Anaheim Arena May Get Even Livelier

Promoter agrees to bring more concerts and sports to the 7,500-seat venue. The City Council is expected to approve the deal this month.

December 06, 2005|Dave McKibben | Times Staff Writer

Anaheim and the Anschutz Entertainment Group have tentatively agreed to a five-year deal that would bring some 50 concerts, family shows and sporting events annually to the 7,500-seat Anaheim Arena, city officials said Monday.

Greg Smith, Anaheim's convention, sports and entertainment director, said AEG Live, the concert-promoting arm of Anschutz's entertainment empire, would have exclusive entertainment booking rights to the arena.

He said AEG would also book boxing matches and college basketball games and that the arena could become home to a minor league basketball team. Smith also said it could land children's acts like the Wiggles and Sesame Street.

Smith said some events held in the arena in past years could be moved to the adjacent convention center's ballroom or exhibit halls.

The Anaheim City Council is expected to approve the agreement at a Dec. 20 meeting. The agreement would take effect as soon as the deal is approved.

AEG spokesman Michael Roth would not comment on the deal.

In the 1960s and 1970s, the building was an important concert hall; Elvis Presley, Cream and Elton John performed there. In recent years, rock concerts have been replaced by trade shows, corporate and religious meetings and high school graduations.

Only a few bands play Anaheim Arena these days. Typically, those are Latino shows. The arena also holds the Big West Conference men's and women's basketball tournaments.

Prince, Paul McCartney and the Eagles, who all recently played the 18,000-seat Arrowhead Pond, probably would not perform at the Anaheim Arena. But Smith said he hoped the deal could revive the arena's eclectic menu of sports and entertainment.

"Artists prefer to playing a smaller building at a full house than risk not selling out a big building," Smith said. "Nothing hurts their ego more than playing to less than a full house. With this deal, if a really hot artist sells out the first night, then we could add more shows."

Jim Guerinot, manager of the Orange County band No Doubt, said the AEG-Anaheim Arena deal filled a gap for bands that were too big to play clubs but not popular enough for the Arrowhead Pond.

"AEG is one of the top promoters in the world," he said. "The fact they've made a commitment to the building means we're going to see some great shows."

Anaheim has spent $7 million in the last three years renovating the city-owned facility. Seats have been replaced or reupholstered, carpeting has been replaced, and lighting and the acoustics have been improved. A new scoreboard has been installed for sporting events.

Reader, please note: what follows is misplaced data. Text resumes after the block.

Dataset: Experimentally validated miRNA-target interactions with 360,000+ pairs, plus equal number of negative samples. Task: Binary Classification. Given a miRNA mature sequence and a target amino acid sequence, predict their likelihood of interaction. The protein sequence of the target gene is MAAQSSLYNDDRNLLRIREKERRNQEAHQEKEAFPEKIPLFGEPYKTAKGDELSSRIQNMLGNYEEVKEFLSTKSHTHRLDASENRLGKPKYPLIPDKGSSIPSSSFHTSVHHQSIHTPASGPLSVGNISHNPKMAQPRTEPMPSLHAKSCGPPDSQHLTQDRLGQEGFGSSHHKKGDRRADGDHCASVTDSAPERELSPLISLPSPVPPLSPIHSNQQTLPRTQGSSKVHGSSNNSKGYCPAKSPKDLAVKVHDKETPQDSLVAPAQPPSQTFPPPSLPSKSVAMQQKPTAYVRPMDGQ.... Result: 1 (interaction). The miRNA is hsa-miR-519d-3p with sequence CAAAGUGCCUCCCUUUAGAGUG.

The next phase of the remodel will include painting the outside of the building and adding landscaping. The Anaheim Arena, which opened in 1967 with a Doors concert, already is a busy venue with 220 events a year.

Smith said he expected the added events to bring as much as $1 million annually in increased revenue.

Anaheim Mayor Curt Pringle said he remembers city officials discussing whether the arena should be demolished during the convention center expansion in the late 1990s. Now, he is glad the city hung on to the building and has spruced it up.

"The overall premise is to maximize the use of our assets within city," Pringle said. "This deal fills a great niche."

AEG is building a 7,100-seat concert hall, Nokia Theater, adjacent to Staples Center in Los Angeles. The theater complex would include restaurants, stores and broadcast facilities as part of an entertainment district called L.A. Live. Acts that perform at Nokia could play the Anaheim Arena on the same tour.

Some of Anaheim Arena's biggest competition could come from the Pond. Four years ago, Pond officials configured the arena so seating capacity was cut by more than half. David Bowie, Yes and Dolly Parton played the 7,000-seat Theater at Arrowhead Pond last year.

Mike O'Donnell, the Pond's general manager, said he didn't think the Pond and the Anaheim Arena would be fighting over the same shows.

"There are so many artists that want to play to the 6,000- to 7,000-seat audiences and so many genres of music," he said. "We don't look at the Anaheim Arena in an adversarial fashion."

The 8,000-seat Pacific Amphitheatre in Costa Mesa could be a competitor in the summer. The Gibson Amphitheatre (formerly the Universal Amphitheatre) and the Greek Theater, which both hold about 6,000, could target musical acts similar to those being wooed by the Anaheim Arena.

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